Dictionary of National Biography, 1885-1900/Therry, John Joseph

THERRY, JOHN JOSEPH (1791–1864), ‘the patriarch of the Roman catholic church’ in New South Wales, was born at Cork in 1791 and entered Carlow College in 1807; there he originated a society bound to devote itself if need be to foreign mission work. He was trained for the priesthood under Dr. Doyle, and ordained at Dublin in April 1815 to a curacy at Cork.

Therry was one of the priests sent out by the government to New South Wales in December 1819. He reached Sydney in May 1820, and ministered at first in a temporary chapel in Pitt Street, and at Paramatta often in the open air. For several years he was the only Roman catholic priest in the colony; but he was a devoted pastor, travelling great distances to his services. He came into collision with the governor, Sir Ralph Darling [q. v.], in 1827, and was for a time deprived of his salary as chaplain, but his work was continued with unabated vigour. On 29 Oct. 1829 he laid the foundation stone of St. Joseph's Chapel, which is now part of Sydney Roman catholic cathedral. In 1833 he was made subordinate to William Bernard Ullathorne [q. v.] and then to John Bede Polding [q. v.], and was sent by the latter in 1838 to Tasmania. Having returned to Sydney, he became priest at St. Augustine's, Balmain, where he died rather suddenly on 25 May 1864.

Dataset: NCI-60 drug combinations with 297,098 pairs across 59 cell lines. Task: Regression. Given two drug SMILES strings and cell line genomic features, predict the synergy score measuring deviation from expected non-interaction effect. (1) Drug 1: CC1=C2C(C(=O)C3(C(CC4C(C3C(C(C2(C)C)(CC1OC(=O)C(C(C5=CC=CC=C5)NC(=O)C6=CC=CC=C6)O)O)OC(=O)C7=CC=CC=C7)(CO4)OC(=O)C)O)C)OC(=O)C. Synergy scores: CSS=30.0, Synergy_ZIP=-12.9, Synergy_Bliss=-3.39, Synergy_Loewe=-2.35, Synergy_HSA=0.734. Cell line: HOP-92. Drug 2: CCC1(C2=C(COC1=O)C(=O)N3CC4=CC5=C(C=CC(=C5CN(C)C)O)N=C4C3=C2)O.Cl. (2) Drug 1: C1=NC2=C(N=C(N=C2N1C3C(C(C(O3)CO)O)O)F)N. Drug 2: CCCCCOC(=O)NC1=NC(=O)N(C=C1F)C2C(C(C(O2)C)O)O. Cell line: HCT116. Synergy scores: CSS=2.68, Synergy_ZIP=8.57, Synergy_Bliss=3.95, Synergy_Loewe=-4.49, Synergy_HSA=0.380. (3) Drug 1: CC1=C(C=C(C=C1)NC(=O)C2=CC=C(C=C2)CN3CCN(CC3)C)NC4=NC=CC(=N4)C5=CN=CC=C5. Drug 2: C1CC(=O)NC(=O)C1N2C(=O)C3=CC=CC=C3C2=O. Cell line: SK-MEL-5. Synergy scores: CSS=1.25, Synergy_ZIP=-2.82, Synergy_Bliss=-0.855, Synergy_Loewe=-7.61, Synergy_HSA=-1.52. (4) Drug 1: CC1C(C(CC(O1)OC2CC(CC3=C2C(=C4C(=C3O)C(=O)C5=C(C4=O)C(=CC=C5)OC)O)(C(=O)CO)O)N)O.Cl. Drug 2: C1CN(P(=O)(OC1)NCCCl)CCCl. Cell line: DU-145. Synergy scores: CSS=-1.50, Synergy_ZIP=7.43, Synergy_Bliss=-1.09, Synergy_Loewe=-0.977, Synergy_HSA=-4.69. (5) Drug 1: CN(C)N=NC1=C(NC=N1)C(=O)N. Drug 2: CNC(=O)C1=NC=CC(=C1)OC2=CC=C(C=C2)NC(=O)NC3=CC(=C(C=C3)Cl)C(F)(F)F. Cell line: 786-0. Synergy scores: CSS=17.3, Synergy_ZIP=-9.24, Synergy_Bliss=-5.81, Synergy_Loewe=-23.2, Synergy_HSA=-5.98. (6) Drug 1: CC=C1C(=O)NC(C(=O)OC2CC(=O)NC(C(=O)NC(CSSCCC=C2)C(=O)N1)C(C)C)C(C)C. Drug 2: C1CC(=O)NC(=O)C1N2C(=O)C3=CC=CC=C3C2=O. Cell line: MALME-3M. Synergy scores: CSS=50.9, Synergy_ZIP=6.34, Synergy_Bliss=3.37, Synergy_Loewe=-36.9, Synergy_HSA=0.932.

[Heaton's Australian Dictionary of Dates, &c.; Mennell's Dict. of Austral. Biogr.; Sydney Morning Herald, 26 May 1864; Ullathorne's Catholic Mission in Australasia (pamphlet), London, 1838.]

C. A. H.